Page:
There was an interesting story in today’s paper about the rebate checks that the government will be cutting and mailing shortly in a ham-fisted effort at stimulating the economy. (“But how do you really feel, Maggie?”) Interestingly, the majority of people (all New Yorkers, so not ones to mince words) interviewed for the story revealed that their rebates will be spent on bills—paying them, lowering their debt, not incurring new debt. Most people will not be going to customer-starved retailers and spending their cash. Nor will they be going out to dinner or on vacation. They want to pay their bills and will do so; any money left over, it was reported, will probably go into their savings accounts.
I was thrilled to hear this. Hearing that people want to get out of debt is certainly refreshing in this time of economic uncertainty.
Thing is, that’s not what the government wants us to do.
I’m not sure what we here are entitled to, but in thinking about it, I wondered what we would actually do if presented with a nice chunk of change. I really haven’t thought about it because a) how often do you get a check in the mail that’s real? (And I’m not counting the hundreds I get every year from a certain credit card company imploring me to change cards) and b) I won’t really believe it until the check is in my hot little hands. Honestly, my first instinct would be to pay some bills. But knowing that W doesn’t want me to do that, and not wanting to disappoint him (he’s had so many disappointments lately, hasn’t he?), here’s my short list of things to buy with $600.00:
1.The Christian Louboutin LaDonna Mary Jane Pump: $600.00. I get $300.00 for each kid, right? I’ve got two kids. Even I can do the math. It looks like, if I qualify for a rebate and I don’t put it toward the bills, I can get the LaDonna Mary Jane Pump, which would go splendidly with my Isaac Mizrahi Pencil Skirt from Target. The fashion mags tell us to mix and match, right? So why not a pair of $600.00 shoes with a cheap pencil skirt? I call fabulous on that.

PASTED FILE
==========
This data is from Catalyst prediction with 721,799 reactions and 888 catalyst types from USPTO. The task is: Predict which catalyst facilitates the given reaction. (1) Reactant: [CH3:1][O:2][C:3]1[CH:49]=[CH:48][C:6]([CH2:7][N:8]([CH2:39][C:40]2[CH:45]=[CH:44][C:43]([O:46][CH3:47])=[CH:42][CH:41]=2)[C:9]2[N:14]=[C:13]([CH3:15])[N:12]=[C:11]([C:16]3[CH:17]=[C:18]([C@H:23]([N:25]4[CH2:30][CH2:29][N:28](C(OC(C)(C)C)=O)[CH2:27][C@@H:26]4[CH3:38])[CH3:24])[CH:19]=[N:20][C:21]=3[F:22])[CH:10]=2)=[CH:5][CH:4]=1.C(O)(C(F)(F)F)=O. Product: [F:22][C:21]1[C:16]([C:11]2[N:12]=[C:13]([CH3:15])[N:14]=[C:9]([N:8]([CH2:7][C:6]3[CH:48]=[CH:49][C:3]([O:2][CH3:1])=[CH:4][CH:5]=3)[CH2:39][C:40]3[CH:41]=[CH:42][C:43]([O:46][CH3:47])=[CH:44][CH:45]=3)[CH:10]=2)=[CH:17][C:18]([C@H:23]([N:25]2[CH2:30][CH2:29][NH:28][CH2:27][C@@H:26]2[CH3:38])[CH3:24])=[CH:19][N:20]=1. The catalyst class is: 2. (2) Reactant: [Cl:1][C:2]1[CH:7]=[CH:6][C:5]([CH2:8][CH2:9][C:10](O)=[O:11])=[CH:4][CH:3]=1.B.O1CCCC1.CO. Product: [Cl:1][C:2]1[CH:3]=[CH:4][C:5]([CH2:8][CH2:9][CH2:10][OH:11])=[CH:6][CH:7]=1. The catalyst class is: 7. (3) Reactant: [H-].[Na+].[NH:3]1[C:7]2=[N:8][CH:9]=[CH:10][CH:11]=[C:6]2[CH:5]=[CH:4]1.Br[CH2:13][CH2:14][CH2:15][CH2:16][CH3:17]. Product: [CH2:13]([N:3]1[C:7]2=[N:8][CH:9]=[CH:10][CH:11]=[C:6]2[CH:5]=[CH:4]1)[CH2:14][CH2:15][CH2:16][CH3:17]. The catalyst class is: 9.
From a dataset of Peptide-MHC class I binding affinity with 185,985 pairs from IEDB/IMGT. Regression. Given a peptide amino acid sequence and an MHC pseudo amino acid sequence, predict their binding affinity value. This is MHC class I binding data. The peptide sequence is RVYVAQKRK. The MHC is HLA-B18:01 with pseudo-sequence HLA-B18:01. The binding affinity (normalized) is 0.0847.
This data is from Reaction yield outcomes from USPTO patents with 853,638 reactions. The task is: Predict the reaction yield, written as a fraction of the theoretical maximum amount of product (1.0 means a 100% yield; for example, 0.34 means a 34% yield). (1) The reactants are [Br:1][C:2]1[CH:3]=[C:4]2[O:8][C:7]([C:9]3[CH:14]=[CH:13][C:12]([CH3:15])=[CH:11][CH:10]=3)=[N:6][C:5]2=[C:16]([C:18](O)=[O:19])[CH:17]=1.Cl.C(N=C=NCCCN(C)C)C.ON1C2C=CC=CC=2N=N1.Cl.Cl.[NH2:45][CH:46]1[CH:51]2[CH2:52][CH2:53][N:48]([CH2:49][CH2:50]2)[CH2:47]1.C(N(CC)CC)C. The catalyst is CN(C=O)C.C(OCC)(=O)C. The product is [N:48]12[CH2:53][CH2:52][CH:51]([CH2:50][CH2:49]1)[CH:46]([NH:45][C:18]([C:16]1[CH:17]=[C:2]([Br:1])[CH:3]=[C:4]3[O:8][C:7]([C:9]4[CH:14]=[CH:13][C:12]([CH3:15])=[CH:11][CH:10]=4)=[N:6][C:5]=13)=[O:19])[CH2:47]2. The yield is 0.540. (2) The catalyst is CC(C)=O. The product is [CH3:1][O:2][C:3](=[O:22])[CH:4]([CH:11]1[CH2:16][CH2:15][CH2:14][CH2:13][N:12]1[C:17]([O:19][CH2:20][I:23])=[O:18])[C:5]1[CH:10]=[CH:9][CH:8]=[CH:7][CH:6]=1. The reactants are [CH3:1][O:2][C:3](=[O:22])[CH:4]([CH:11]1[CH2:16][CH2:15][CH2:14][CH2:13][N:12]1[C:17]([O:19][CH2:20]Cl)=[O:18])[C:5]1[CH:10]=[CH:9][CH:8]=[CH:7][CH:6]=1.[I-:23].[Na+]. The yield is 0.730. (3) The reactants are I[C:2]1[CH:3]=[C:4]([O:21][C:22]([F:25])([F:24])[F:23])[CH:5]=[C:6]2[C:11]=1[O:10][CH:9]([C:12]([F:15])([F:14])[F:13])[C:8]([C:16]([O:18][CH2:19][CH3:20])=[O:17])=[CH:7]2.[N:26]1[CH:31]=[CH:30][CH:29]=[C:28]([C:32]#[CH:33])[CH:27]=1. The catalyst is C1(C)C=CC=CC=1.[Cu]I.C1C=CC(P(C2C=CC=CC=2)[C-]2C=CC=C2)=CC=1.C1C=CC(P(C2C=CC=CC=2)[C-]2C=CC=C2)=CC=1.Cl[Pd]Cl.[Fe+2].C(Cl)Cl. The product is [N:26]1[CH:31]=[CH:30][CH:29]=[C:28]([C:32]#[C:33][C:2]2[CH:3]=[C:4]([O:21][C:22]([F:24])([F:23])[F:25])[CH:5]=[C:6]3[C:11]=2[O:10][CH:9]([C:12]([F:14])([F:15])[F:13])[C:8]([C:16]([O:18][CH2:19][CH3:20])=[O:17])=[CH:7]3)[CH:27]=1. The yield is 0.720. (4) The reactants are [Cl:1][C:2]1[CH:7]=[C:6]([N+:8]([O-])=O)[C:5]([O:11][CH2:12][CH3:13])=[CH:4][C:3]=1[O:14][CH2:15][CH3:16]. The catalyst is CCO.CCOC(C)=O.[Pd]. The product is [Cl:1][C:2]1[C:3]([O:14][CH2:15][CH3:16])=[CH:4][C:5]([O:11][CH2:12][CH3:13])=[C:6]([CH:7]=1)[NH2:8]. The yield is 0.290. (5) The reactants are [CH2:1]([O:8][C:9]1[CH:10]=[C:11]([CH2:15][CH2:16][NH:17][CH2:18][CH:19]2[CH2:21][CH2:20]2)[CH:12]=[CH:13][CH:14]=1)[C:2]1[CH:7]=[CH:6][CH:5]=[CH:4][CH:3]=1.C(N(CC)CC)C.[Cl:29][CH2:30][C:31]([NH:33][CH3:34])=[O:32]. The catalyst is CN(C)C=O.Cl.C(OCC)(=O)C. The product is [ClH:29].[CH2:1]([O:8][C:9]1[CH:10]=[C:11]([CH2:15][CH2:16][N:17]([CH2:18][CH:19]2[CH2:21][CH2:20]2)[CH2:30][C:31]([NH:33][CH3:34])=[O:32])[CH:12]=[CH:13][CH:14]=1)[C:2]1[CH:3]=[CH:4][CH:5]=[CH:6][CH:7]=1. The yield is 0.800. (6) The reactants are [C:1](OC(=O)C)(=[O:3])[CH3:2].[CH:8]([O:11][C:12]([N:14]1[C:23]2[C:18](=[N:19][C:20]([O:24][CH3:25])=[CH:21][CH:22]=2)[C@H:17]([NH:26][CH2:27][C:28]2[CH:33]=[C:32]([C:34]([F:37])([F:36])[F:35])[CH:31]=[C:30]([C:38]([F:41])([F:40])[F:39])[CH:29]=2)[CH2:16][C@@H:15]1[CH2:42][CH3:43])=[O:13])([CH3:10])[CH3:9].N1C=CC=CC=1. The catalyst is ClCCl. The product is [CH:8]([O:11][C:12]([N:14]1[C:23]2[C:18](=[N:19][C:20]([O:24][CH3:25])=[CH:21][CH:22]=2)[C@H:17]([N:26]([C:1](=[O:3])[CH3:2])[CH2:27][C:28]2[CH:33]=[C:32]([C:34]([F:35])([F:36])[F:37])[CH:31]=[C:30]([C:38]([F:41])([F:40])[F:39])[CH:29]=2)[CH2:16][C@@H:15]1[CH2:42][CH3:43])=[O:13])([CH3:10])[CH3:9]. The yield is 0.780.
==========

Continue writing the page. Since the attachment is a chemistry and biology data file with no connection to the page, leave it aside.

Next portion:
2. Six Kobe Beef Porterhouse Steaks: Now, granted, they are twenty ounces each, and having just been in the presence of a twenty ounce steak, I can tell you that that’s a lot of steak. Over the weekend, I went to a ridiculously priced steak house in a city not far from here, and two friends split an order of a regular old American style twenty ounce steak. It was huge. But coming from good Irish families, they were loathe to leave anything on their plates, took one for the team, and finished off those bad boys. One of them is still marveling at the size of the steak and the fact that they were able to consume it. I’m still in shock from the fact that I paid $29.00 for chicken on a plate that I could have cooked at home.
3. Two composting toilets: Ok, granted, they are $305.99 each so you’d be a little short with your $600.00 rebate. But let’s say you have two bathrooms, like I do (although in the interest of full disclosure, only one is a full bath, the other being a 4’ x 4’ powder room that my son as appropriated as his own) and you are in the financial position to purchase two of these. And you want to go green. And you’d like to use your families’ waste to compost your own garden. Voila! The composting toilet. The web site on which I found this innovative product said that it is taking a little time for this idea to grab hold in most American households. Gee, I can’t imagine why.
4. Two HazMat suits: Say you go with option #1 and spend $305.99 on one composting toilet. You can put the rest of the money into the purchase of two HazMat suits to tend to your composted garden. Trust me, that would be a very wise investment.
So there are some helpful suggestions from me to you. I’d love to hear what you’re going to do with your rebate. Me? I’ll be paying bills.